Mwenyeji said...

Kimunya should not be re-appointed. He should go to jail! Society should not reward criminals. Banks - remove kimunya from your list and try someone else. Once a thief always a thief. There are millions of people living in Kenya without all the ministerial privileges, he should be able to deal with it.

fimbo said...

I thought the ministry of roads was ODMs.
Interesting stuff from CMA and NSE.

Adam23 said...

Wasn't Peter Kenneth opposing MP's taxation, or was this just another rumor from our country men/women where things are never substantiate before accusation.

Someone confirm, only if you know the actual facts behind rumors plz.

Another pointer - I think all MPS should have a minimum education at least A-levels or completed the 8-4-4 systems to be elected. Kenyans need an educated youth. Emphasize and expenditure for education to our youth is vital to improve our peoples...and this is not possible to do so from leaders who don't have the education. You cannot give what you don't have and also it will improve our policies and governance. I am tired of the ignorance and thought process of some of these MPS. Shame!! Shame!!

coldtusker said...

How can HFCK favour some shareholders over others?

I read in the Nation that Equity Bank & BAAM got 100% allocation of the additional rights shares while the rest got only 74%.

Fishy. The Transaction Adviser was wanjiku mugane of first africa who is close to EB & BAAM. She was a director of EB at one time.

All shareholders should be treated in a transparent & fair manner.

Ssembonge said...

I'd be interested to know the success Nation/Standard online subscription.

Users are conditioned to expect free information from the web. I'm yet to meet a subscriber. It's no wonder that WSJ and NYT, both boasing of affluent readers, are moving away from subscription to advertising models.

Why does NMG want to re-invent the wheel?

acolyte said...

I doubt Nation are making or are going to make enough money from the charging for content operation. The online readership that is willing to pay as someone said can get that information elsewhere from better publications.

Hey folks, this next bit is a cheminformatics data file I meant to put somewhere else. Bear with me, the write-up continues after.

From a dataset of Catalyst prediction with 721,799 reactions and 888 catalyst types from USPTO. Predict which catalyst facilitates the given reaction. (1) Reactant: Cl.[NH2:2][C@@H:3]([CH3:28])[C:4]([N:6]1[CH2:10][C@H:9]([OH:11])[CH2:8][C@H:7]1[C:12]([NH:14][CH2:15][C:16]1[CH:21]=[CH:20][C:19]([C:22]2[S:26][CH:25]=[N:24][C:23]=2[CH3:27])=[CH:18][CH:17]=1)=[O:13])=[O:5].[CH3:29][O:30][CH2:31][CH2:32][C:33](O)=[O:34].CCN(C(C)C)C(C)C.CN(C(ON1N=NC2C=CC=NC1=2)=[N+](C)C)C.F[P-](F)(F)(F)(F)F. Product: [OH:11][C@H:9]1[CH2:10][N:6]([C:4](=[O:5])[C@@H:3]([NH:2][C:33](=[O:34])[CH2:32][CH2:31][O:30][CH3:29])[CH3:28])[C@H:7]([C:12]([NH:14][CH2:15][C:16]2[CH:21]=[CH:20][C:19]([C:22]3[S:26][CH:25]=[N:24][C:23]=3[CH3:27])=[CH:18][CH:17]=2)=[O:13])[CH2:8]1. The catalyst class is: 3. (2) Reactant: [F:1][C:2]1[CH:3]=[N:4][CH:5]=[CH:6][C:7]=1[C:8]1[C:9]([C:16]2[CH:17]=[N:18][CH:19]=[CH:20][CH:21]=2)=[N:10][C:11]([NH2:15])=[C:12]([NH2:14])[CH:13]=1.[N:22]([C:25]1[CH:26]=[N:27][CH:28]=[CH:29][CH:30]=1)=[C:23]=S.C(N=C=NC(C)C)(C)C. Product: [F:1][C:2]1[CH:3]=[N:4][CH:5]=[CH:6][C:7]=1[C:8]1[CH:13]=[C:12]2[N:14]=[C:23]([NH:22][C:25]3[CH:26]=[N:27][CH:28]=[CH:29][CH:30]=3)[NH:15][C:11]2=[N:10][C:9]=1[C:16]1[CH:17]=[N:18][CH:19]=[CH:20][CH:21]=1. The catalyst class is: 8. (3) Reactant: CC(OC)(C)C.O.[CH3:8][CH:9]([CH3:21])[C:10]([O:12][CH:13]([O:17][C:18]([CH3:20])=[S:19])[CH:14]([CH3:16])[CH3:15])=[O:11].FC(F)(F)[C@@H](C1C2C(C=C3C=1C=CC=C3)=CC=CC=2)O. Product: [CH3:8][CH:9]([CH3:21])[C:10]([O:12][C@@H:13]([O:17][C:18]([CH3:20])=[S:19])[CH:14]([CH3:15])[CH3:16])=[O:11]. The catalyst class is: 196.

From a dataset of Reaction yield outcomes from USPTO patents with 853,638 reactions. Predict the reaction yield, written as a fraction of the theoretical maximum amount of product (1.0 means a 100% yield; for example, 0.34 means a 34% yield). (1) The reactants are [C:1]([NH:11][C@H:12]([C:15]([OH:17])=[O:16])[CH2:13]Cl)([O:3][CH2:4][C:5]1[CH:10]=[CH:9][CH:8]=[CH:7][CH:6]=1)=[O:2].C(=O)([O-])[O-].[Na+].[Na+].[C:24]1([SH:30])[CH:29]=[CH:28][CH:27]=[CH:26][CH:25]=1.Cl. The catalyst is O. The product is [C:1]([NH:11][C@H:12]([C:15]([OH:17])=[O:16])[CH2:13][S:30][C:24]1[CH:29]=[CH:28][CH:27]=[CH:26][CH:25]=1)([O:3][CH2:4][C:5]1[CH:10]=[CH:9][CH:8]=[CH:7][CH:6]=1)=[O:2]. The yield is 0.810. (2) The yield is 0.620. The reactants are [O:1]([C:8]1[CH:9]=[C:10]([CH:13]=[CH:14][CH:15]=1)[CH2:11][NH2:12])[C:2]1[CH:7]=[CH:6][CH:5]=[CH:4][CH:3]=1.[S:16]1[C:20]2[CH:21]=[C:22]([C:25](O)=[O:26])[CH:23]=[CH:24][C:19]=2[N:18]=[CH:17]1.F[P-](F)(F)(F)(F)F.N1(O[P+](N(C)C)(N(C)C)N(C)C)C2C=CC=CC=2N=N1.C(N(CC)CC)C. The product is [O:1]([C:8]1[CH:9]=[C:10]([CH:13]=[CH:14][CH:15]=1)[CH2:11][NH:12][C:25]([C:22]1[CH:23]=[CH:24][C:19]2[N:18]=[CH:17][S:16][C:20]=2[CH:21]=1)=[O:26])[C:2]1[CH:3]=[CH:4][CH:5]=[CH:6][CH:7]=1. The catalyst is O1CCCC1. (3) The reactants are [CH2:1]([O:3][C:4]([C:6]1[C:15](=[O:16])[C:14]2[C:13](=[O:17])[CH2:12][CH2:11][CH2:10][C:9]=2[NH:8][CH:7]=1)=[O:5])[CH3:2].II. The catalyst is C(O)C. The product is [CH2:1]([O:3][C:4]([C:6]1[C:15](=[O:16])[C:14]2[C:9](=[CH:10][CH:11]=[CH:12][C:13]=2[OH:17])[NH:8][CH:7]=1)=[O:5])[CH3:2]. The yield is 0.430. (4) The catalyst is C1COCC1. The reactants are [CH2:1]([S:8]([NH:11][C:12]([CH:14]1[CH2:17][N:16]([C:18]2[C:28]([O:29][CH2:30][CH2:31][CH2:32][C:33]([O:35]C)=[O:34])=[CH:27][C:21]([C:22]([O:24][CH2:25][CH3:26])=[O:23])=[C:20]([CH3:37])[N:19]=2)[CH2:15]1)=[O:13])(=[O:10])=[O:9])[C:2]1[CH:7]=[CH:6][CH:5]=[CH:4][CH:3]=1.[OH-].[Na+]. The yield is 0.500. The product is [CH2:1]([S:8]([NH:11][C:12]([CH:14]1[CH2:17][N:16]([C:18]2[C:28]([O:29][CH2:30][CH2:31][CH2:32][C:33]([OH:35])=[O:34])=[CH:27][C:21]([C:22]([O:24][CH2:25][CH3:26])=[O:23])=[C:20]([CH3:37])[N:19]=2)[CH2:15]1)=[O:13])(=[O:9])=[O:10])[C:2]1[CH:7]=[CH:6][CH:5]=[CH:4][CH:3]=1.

If Nytimes arent charging me to read stuff online why should Nation even though they are one of the bigger papers in East AFrica.

Anonymous said...

BDAfrica are slowly but surely pushing me away from their site. Why charge for an internet based publication? Aren't they earning enough from the prints?

I agree with the first two bloggers, your list of appointments suck, this is unlike you. I am not saying it is impossible to happen, but it is a no no.

bankelele said...

Andrew@jijinimarkets: president rarely fires (loyal) people, the least he could do is demote chirau

Mwenyeji: Ok.

Fimbo: Ok

Adam23: As Kilonzo told Kimunya - there are a lot of educated MP’s with great CV’s in parliament [check out Mzalendo]. However Finance needs a ‘weighty’ minister who’s well known in finance circles, who else can PNU draw on?

Coldtusker: no one seems to care about the criteria, maybe the anchor shareholders were more keen than any other investor in terms of the amount paid over-and-above [e.g. for GoK and NSSF forfeited shares]

Ssembonge: esp. when most of their target readers (CEO’s managers, bankers) can read it free everyday (office copies)

Acolyte: I paid about @230 lat year for all my publications bought in one year (variety of newspapers and magazines) I can’t show that commitment to one newspaper. Who is their target?

coldtusker said...

Banks: No... Rights purchased on the market are not considered applications for additional shares.

There is an element of chutzpah by the HFCK board... what next time?

It is the "don't care" attitude (who stole your goat?) that has created the Grand Regency scam...

Anonymous said...

I wonder who Business Daily is targeting. The newly revamped Standard is looking good; they have redone their site to incorporate posting of comments for all their articles. That's the way to go.. not charging people for content.